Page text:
The NBA is obviously a willing partner in all of this. There are some months, says commissioner David Stern, where revenues from China outstrip those from North America and a fact sheet circulated by the league gushes with numbers that easily translate to dollar signs: the billion viewers every year, the 51 TV stations that carry the games, up from 32 a year ago, the launch of a third Chinese language variant of NBA.com.
And the NBA is only too happy to let you know that its success in China is not dependent on Yao or Yi. Yao, in spite of his huge popularity, is not the most popular NBA player, at least measured by uniform jersey sales. He ranks No. 6. Kobe Bryant, Lebron James, Allen Iverson and others rank above him.
“NBA popularity is increasing rapidly. One single player isn’t going to make a big difference. It will help...Yao has been a great ambassador to us,” says Yang. “If Yi becomes an all star or reserve, we are not dependent on one player.”
But they do acknowledge that for the first time, there will 30 Chinese media in attendance at the draft Thursday night and that two Chinese networks, CCTV, the national network and GTV, the Southern China network, will be taking live feeds and that most important of all, there will be official delegations from the China Basketball Association on hand. Why is that so important? Because the NBA is about to set up something called “NBA China” which will foster links between the league and its Chinese counterpart. That could be a billion dollar deal.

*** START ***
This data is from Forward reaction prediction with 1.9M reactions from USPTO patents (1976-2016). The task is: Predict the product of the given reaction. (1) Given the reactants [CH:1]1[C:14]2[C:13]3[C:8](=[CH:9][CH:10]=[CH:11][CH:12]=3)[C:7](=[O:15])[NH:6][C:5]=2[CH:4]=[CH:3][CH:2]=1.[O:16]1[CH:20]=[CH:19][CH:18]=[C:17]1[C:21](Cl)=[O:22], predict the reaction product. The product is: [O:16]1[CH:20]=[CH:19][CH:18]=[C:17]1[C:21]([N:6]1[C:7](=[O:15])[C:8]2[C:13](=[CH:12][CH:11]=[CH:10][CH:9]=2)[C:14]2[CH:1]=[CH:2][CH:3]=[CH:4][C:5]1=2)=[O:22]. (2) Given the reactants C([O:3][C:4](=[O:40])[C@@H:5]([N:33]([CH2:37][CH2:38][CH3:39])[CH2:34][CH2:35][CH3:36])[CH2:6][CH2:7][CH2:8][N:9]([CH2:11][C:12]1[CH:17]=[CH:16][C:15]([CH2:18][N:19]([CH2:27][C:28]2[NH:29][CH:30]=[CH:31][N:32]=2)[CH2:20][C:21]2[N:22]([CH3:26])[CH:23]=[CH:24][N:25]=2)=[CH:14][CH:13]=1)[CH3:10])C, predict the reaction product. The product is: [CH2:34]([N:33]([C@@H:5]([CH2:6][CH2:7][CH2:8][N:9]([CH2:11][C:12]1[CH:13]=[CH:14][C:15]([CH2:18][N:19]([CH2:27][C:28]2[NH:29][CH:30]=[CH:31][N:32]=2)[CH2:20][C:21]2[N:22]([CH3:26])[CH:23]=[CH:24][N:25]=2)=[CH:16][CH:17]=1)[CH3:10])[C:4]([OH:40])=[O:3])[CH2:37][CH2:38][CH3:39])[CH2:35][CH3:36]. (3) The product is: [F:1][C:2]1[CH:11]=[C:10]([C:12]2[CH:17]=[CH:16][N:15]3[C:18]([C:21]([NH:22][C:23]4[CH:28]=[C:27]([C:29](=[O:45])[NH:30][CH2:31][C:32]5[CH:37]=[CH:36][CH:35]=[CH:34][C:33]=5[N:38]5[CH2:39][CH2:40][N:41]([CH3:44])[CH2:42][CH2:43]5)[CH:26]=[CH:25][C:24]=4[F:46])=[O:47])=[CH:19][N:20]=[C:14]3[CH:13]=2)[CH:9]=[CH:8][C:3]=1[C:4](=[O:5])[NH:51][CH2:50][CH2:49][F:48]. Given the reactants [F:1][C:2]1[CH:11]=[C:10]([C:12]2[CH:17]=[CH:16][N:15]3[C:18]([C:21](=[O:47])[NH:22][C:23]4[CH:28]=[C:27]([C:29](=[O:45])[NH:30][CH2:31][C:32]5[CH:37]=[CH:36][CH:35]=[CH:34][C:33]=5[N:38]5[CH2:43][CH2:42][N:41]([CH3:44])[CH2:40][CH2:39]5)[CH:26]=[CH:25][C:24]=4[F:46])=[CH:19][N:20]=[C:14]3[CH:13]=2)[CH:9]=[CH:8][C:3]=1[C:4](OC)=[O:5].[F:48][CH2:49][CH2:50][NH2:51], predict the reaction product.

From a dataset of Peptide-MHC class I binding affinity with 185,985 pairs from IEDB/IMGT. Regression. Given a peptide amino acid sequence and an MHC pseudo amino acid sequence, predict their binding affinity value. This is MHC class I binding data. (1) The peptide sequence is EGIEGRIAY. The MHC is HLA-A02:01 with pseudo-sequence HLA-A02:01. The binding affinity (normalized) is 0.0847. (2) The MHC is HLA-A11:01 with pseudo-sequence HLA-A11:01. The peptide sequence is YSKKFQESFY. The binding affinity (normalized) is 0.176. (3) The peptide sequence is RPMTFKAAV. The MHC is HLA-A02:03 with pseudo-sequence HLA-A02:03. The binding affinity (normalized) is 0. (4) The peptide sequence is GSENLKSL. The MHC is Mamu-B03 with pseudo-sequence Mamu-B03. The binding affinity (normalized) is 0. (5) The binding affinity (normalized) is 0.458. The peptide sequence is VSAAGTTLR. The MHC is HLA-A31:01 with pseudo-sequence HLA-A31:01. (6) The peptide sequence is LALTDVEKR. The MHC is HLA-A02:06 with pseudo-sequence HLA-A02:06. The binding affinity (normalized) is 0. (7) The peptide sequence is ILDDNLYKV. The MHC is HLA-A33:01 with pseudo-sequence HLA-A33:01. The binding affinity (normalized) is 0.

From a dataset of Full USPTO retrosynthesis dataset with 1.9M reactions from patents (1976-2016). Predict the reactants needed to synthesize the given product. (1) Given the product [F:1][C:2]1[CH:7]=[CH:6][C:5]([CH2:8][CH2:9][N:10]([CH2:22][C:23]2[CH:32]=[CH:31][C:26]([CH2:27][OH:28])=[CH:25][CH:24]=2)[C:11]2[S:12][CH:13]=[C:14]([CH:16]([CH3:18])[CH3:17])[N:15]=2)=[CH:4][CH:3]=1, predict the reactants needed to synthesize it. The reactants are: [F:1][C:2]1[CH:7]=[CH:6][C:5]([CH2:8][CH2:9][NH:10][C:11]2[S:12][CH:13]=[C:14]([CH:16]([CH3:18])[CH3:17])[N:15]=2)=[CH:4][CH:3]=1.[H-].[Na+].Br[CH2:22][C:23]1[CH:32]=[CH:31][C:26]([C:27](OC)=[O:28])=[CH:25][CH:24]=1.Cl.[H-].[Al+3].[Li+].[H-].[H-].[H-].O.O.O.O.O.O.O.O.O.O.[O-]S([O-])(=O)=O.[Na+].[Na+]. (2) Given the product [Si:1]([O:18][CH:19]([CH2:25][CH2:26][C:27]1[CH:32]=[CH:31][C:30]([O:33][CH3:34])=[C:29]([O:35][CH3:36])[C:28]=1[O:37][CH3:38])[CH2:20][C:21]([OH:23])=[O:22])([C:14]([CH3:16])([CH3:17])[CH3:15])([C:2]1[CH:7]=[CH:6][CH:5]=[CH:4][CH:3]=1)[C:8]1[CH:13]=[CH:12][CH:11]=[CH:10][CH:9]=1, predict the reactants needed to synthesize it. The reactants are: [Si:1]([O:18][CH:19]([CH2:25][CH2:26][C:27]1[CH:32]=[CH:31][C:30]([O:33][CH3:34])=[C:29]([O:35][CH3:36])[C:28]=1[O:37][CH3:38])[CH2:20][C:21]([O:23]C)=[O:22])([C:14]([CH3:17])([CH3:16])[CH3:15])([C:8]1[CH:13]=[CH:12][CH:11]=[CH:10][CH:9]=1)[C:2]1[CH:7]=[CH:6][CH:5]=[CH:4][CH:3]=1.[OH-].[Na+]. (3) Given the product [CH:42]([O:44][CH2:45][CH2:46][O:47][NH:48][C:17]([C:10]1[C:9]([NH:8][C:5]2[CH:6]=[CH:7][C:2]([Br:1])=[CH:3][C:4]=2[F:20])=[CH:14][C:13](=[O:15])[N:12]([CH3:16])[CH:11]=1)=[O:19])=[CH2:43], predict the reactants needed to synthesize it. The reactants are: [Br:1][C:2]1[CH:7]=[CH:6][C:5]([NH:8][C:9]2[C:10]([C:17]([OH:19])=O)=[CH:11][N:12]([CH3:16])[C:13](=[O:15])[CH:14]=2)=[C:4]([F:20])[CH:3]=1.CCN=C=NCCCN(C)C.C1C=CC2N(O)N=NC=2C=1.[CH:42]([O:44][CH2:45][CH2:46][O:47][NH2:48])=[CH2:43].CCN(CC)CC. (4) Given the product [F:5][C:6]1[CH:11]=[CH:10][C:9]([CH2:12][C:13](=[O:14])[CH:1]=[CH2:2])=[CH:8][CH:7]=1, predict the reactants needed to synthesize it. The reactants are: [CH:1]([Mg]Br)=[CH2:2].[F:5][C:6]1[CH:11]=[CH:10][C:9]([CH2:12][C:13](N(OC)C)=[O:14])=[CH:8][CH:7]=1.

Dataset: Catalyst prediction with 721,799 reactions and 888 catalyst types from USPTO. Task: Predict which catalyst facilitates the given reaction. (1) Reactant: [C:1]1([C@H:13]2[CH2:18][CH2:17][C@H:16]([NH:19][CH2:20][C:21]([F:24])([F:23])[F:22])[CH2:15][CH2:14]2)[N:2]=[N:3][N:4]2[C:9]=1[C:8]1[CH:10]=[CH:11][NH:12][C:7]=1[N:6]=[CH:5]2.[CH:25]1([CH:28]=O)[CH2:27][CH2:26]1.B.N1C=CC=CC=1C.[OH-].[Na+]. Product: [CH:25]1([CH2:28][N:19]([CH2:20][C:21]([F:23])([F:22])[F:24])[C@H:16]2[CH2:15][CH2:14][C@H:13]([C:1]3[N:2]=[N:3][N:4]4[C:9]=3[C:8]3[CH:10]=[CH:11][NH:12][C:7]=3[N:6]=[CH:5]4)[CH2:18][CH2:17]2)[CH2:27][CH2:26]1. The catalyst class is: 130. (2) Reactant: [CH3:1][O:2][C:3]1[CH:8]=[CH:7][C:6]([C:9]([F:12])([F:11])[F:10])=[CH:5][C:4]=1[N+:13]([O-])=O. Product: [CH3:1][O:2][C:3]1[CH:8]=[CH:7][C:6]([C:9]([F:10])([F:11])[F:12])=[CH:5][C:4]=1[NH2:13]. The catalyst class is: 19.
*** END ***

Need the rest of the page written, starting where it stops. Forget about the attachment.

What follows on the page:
Yi is also important to Nike, the sneaker company he represents for “a pittance” according to Fegan, his agent. On Tuesday, Nike reported strong numbers out of China for the second quarter. One reason for the company’s surge in China is the growing interest there in basketball.
“We’re jumping at opportunities to lead change,” Nike Chief Executive Mark Parker said. “We’re building and tapping into online communities based on the passion of sport … we’re going to use our digital brand tools to do what we did with traditional advertising.”
And perhaps coincidentally, perhaps not, Yi’s latest Nike commercial, is out this week. He is portrayed as someone about to make a great transition, from Chinese star to NBA superstar.
“You can join the professional league when you are 15,” he says over a stylized set of basketball graphics. “You can join the national team. You can become an MVP. But that's not enough. Because you can be the you that's making the next step forward.”
NBC's Alex Bregman contributed to this report.